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And I am going to use my formula for the sum of an infinite geometric series, which is the first term, divided by (1 - r).
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What is r? Well, as usual, I can find the common ratio, r, by taking a term, .0036, and dividing by the previous term, .36.
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Move the decimal over two places to get .36/36; and that is going to give me .01.
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.01 is less than 1, so I can find the sum.
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Take the first term; divide it by (1 - .01); this gives me .36/.99.
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I can move the decimal over two places, to give me 36/99; simplify that, because there is a common factor of 3; this is actually 12/33.
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I can see, again, that I have another common factor of 3; so this is going to give me 4/11.
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Therefore, this 0.36 repeating decimal can be rewritten as 4/11; so I wrote this repeating decimal as a fraction.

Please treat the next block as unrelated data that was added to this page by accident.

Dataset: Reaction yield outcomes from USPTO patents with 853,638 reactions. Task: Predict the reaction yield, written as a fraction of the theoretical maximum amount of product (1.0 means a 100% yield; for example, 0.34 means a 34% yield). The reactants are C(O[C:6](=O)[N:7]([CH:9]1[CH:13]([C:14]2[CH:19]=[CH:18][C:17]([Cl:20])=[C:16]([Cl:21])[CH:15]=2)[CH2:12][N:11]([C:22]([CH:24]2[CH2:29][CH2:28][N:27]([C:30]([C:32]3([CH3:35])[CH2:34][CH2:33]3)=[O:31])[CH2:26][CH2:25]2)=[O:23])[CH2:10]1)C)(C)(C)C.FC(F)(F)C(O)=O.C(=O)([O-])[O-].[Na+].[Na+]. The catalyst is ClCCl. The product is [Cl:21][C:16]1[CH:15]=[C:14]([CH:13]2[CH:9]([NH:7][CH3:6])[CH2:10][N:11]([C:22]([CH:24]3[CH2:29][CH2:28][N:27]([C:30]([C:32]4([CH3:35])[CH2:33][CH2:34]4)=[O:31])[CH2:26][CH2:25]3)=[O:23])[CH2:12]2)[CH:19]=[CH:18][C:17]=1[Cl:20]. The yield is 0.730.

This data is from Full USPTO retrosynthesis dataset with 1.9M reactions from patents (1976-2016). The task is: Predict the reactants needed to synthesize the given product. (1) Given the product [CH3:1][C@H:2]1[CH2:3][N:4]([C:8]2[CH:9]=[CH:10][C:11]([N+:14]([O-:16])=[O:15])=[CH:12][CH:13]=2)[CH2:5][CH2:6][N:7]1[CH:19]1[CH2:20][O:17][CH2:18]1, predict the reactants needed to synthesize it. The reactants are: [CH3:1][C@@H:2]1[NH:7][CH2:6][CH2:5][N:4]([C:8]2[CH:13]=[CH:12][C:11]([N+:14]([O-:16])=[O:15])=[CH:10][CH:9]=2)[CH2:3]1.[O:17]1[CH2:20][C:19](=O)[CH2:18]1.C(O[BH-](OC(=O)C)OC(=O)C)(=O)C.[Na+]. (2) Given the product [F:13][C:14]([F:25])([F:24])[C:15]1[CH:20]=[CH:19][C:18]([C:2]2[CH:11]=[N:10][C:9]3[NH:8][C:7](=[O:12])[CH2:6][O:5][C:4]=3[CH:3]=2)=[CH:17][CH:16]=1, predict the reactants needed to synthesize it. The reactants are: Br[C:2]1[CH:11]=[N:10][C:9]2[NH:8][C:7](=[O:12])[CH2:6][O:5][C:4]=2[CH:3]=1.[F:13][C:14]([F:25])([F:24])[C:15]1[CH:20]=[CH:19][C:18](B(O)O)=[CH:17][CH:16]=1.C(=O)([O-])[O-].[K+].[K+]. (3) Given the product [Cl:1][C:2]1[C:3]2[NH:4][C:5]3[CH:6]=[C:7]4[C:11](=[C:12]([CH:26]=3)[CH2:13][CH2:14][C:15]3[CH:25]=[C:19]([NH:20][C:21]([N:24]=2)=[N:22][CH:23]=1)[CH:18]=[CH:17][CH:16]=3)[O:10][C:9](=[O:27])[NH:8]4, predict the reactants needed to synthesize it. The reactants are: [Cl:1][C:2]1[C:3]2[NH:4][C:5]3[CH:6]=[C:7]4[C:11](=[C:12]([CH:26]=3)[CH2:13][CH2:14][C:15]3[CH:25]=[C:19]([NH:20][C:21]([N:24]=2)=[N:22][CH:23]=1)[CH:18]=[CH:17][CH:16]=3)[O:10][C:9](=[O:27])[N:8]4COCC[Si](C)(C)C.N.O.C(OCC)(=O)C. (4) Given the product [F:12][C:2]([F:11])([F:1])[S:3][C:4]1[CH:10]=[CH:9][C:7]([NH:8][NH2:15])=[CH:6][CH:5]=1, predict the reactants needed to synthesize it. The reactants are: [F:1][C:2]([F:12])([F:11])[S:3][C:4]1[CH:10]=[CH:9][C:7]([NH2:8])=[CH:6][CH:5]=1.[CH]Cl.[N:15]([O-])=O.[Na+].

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Find the sum for this infinite geometric series: before I proceed, I check that the absolute value of the common ratio is actually less than 1.
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10/12...to find the common ratio, divide that by the term that came just before, which is 5/4.
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And this is going to give me 10/12 times 4/5 equals 40/60; so this is going to give me 2/3.
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And since 2/3 is less than 1, I can find the sum of this series using my formula for the sum of an infinite geometric series.
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OK, the first term is 5/4; I am dividing that by 1 - 2/3 to get 5/4 divided by 1/3.